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Men’s Basketball

Monardo: Season has quickly gotten away from Notre Dame (Jan. 28)

| Monday, January 27, 2014

At about 9 p.m. on Dec. 21, things were looking pretty good for the Irish. By 9:30 on the same night, however, the outlook was decidedly less rosy. After blowing an eight-point lead in the final minute against then-No. 3 Ohio State in Madison Square Garden, things have only continued to get worse for the Irish.

One day after the defeat at the hands of the Buckeyes, the team announced the suspension of senior guard Jerian Grant due to an “academic matter.” Soon thereafter, news broke that sophomore forward Cam Biedscheid intended to transfer.

Irish senior guard Eric Atkins drives during Notre Dame’s 70-63 win over Virginia Tech on Jan. 19, the team’s only win in its last six games.Mike Monaco | The Observer

Irish senior guard Eric Atkins drives during Notre Dame’s 70-63 win over Virginia Tech on Jan. 19, the team’s only win in its last six games.

Notre Dame held things together for an overtime win over Canisius the following week at Purcell Pavilion and even pulled off a home upset of then-No. 7 Duke in its inaugural ACC contest to begin the new year.

But the wheels fell off after that.

The Irish have lost five of their last six outings, none by more than eight points and most being decided in the final minute. The Irish had six wins within reach and came away with only one of them.

That is an especially shocking figure for a team with a core of experienced leaders as strong as Notre Dame’s. Senior center Garrick Sherman, senior guard Eric Atkins and junior forward Pat Connaughton form about as steady a backbone as any coach could hope for.

And while the team’s successes and failures understandably lie most immediately on those three players, it is hard to point to areas in which they have been deficient. Sherman is putting up 15.2 points and 8.3 rebounds per game. Atkins is scoring 14.2 and dishing out 5.0 assists per game, and Connaughton is doing it all with averages of 13.6 points, 7.5 rebounds and 2.8 assists. And they have all performed even better in conference play.

But a large part of those increases is due to the departure of Grant. Notre Dame’s veterans have stepped up their play, but it clearly has not been enough to fill the void. The team’s scoring average is a paltry 69.4 in ACC games, well below the overall average of 76.3 points per game.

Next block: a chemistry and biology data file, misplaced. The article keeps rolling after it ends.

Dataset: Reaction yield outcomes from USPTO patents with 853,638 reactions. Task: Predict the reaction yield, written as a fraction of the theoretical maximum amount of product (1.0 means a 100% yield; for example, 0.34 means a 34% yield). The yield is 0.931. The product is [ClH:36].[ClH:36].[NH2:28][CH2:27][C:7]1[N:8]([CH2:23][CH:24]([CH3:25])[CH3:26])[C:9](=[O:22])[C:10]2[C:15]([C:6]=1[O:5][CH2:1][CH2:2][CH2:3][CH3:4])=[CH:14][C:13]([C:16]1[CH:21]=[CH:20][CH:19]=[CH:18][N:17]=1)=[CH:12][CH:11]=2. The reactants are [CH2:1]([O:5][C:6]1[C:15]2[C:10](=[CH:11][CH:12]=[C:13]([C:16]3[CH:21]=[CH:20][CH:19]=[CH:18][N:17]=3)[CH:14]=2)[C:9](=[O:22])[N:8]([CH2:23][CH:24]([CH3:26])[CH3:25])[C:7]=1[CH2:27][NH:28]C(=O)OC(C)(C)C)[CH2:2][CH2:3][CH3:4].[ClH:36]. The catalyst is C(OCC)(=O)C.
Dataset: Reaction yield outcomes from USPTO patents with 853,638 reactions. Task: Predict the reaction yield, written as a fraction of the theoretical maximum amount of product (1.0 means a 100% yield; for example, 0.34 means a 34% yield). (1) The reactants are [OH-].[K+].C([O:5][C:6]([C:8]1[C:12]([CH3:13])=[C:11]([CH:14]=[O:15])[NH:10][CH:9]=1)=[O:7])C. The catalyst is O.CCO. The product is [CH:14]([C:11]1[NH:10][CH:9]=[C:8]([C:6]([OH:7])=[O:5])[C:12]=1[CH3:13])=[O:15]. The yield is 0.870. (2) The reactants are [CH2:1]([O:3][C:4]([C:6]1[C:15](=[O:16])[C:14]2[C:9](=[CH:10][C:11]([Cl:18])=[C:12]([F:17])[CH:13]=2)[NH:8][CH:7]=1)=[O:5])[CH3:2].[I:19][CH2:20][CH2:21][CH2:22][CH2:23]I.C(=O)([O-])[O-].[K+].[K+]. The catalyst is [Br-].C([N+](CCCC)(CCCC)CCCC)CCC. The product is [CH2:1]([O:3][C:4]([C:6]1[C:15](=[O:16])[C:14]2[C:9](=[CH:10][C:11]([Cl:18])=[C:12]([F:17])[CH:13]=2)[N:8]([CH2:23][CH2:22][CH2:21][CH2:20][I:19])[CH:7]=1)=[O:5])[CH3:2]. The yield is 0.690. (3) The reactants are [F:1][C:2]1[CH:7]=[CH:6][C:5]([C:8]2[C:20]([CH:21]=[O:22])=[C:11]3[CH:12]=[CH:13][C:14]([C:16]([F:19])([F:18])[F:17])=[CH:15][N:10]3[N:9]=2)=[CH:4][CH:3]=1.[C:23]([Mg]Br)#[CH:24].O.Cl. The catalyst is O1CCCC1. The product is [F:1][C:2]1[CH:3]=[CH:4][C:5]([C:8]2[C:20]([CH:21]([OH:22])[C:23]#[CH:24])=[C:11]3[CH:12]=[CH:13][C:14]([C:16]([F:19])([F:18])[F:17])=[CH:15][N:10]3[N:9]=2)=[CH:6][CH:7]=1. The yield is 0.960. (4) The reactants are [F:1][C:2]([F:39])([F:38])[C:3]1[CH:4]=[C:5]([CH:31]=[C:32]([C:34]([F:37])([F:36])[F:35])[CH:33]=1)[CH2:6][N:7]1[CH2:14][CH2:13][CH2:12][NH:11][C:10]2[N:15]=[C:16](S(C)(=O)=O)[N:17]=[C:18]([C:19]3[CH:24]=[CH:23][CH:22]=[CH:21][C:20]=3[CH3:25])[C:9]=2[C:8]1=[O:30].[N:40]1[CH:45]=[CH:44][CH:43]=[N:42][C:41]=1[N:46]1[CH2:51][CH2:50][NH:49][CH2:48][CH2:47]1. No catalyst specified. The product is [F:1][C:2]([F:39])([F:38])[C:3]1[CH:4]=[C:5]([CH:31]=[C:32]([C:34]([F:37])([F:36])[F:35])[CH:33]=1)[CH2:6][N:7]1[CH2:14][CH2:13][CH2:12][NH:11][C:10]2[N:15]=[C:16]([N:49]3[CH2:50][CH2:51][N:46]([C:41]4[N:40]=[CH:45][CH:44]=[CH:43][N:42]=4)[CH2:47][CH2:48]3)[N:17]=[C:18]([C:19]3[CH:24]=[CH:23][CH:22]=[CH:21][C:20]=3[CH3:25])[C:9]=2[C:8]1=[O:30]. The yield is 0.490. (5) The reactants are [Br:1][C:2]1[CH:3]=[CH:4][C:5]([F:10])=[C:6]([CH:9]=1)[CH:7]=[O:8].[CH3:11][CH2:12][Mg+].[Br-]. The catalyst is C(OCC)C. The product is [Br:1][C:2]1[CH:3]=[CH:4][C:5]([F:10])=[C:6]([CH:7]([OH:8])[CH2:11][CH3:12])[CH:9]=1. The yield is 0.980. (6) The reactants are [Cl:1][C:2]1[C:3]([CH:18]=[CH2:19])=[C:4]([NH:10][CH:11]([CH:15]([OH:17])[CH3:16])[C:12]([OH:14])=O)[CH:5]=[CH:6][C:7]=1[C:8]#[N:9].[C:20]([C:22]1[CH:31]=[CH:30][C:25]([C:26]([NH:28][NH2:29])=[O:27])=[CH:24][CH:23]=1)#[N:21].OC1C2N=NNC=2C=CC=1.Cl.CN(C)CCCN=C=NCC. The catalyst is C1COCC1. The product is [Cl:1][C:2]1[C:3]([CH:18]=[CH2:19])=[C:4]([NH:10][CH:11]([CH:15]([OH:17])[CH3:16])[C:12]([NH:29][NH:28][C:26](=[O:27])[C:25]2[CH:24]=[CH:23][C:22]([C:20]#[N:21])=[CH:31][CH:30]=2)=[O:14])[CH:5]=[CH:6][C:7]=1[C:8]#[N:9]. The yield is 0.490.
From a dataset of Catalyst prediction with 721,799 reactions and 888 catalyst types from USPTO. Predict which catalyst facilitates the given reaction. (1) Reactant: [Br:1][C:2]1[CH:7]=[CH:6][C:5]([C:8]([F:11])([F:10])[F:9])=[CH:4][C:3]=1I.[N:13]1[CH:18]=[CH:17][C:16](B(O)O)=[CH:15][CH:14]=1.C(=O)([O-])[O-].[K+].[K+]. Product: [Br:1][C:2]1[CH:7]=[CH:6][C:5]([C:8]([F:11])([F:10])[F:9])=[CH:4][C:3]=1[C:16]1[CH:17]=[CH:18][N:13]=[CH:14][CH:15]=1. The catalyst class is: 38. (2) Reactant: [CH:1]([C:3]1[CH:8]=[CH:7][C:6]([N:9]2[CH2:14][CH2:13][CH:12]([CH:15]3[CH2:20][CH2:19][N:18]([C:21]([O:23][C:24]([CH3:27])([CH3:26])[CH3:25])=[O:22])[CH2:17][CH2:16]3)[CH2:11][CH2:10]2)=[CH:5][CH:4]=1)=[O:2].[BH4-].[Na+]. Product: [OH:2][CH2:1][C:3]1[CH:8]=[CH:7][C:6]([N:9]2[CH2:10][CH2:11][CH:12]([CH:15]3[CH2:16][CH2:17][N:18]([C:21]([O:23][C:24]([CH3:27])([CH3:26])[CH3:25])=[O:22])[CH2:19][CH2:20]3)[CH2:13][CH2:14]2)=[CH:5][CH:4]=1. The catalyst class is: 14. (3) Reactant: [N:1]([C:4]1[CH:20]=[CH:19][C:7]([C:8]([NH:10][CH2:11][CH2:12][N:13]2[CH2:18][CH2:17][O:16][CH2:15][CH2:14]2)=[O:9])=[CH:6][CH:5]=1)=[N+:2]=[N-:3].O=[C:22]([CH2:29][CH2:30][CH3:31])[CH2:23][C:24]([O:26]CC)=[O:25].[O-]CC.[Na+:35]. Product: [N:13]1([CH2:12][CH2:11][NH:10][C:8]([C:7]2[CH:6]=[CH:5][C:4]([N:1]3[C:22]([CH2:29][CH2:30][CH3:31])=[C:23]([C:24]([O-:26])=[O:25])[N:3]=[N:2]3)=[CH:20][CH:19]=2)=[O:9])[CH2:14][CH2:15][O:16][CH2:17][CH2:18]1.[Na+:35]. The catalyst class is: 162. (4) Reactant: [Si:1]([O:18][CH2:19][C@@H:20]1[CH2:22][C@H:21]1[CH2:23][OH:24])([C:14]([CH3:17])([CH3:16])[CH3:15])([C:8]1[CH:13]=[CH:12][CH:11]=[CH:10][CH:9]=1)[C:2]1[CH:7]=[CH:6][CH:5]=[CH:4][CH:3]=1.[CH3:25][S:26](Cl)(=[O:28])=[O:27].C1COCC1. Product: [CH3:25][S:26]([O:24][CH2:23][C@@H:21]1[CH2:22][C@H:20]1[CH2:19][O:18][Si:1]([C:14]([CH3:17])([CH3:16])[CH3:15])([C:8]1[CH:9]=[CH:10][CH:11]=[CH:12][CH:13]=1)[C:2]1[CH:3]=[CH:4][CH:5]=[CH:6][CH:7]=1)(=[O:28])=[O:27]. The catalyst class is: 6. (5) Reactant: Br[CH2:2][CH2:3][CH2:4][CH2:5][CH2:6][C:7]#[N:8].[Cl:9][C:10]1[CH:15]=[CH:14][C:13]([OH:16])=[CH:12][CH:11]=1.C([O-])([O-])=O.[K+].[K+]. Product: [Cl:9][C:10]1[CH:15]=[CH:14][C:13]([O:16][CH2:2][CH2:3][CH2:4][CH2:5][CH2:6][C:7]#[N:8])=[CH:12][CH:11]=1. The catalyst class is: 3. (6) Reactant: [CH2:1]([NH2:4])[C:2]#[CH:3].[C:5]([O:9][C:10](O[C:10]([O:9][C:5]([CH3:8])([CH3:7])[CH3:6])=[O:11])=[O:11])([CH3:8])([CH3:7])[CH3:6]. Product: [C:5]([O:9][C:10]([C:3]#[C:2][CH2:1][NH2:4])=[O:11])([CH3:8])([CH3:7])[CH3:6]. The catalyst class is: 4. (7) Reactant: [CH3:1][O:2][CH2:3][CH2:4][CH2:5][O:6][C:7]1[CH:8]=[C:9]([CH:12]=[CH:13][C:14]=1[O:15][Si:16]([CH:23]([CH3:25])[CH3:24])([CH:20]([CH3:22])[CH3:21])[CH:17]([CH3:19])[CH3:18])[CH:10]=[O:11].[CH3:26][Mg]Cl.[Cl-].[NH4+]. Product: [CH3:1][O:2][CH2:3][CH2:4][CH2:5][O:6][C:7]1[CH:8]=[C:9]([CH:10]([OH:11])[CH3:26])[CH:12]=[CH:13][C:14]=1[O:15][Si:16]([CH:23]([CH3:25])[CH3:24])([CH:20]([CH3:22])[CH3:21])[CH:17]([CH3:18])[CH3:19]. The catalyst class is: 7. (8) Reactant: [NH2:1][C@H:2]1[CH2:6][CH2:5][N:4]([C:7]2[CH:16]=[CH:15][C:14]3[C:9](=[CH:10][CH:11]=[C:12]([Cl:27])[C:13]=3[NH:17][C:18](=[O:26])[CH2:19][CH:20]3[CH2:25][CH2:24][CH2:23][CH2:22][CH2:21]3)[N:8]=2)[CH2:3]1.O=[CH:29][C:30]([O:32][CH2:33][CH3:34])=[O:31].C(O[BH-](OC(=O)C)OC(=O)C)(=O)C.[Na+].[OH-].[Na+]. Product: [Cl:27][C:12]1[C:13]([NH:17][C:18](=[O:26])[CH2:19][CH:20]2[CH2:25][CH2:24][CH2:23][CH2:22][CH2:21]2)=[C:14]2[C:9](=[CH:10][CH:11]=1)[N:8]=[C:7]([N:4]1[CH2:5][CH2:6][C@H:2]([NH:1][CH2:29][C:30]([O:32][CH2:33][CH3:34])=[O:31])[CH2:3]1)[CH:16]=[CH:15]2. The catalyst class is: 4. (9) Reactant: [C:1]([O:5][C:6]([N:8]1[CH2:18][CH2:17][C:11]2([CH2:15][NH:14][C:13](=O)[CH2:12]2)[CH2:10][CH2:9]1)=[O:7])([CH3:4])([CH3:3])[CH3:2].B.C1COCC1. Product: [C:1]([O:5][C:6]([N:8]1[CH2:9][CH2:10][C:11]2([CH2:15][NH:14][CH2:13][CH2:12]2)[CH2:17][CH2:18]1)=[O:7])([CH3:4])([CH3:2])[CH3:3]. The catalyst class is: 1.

Grant’s suspension has not been the only impediment to Notre Dame’s success this season. Injuries have chased graduate student forward Tom Knight and sophomore forwards Zach Auguste and Austin Burgett at various times.

Freshmen have found themselves logging huge minutes against tough matchups and in crunch time. What Irish coach Mike Brey had referred to before the season as one of his deepest squads in memory has often had nowhere to turn. Notre Dame has not been able to figure out a consistent starting five due to injuries and underwhelming performances.

And yet Brey persists in touting the merits of his team. For every close loss he endures, Brey delivers at least one rendition of “I love my team” in the postgame press conference. And that is not to say he is wrong, or that he should not express the sentiment.

The truth is, despite their 11th-place standing in the conference rankings the Irish still have a few bright spots. Sherman, Atkins and Connaughton all rank in the top 17 of the ACC in scoring. Sherman is second in rebounding in the conference and leads the league in field-goal percentage, Connaughton is sixth in rebounding and Atkins has the third-most assists of anyone in the ACC.

For a number of reasons, Notre Dame is about as far away from the team it was five weeks ago, the team poised to improve to 9-3 with a marquee win over Ohio State. Just like in each of Notre Dame’s most recent five losses, if things had gone slightly different the team could be looking at different results. There is still plenty of season left to play, but for the Irish every loss from here on out is another step away from the promising team they were and another step closer to the bottom of their new conference.

The views expressed in this column are those of the author and not necessarily those of The Observer.

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About Joseph Monardo

Joseph Monardo is a senior from Atlanta studying International Economics. A participant in the Bologna study abroad program, Joseph likes pickup sports, fantasy baseball and trivia nights with his friends.

Contact Joseph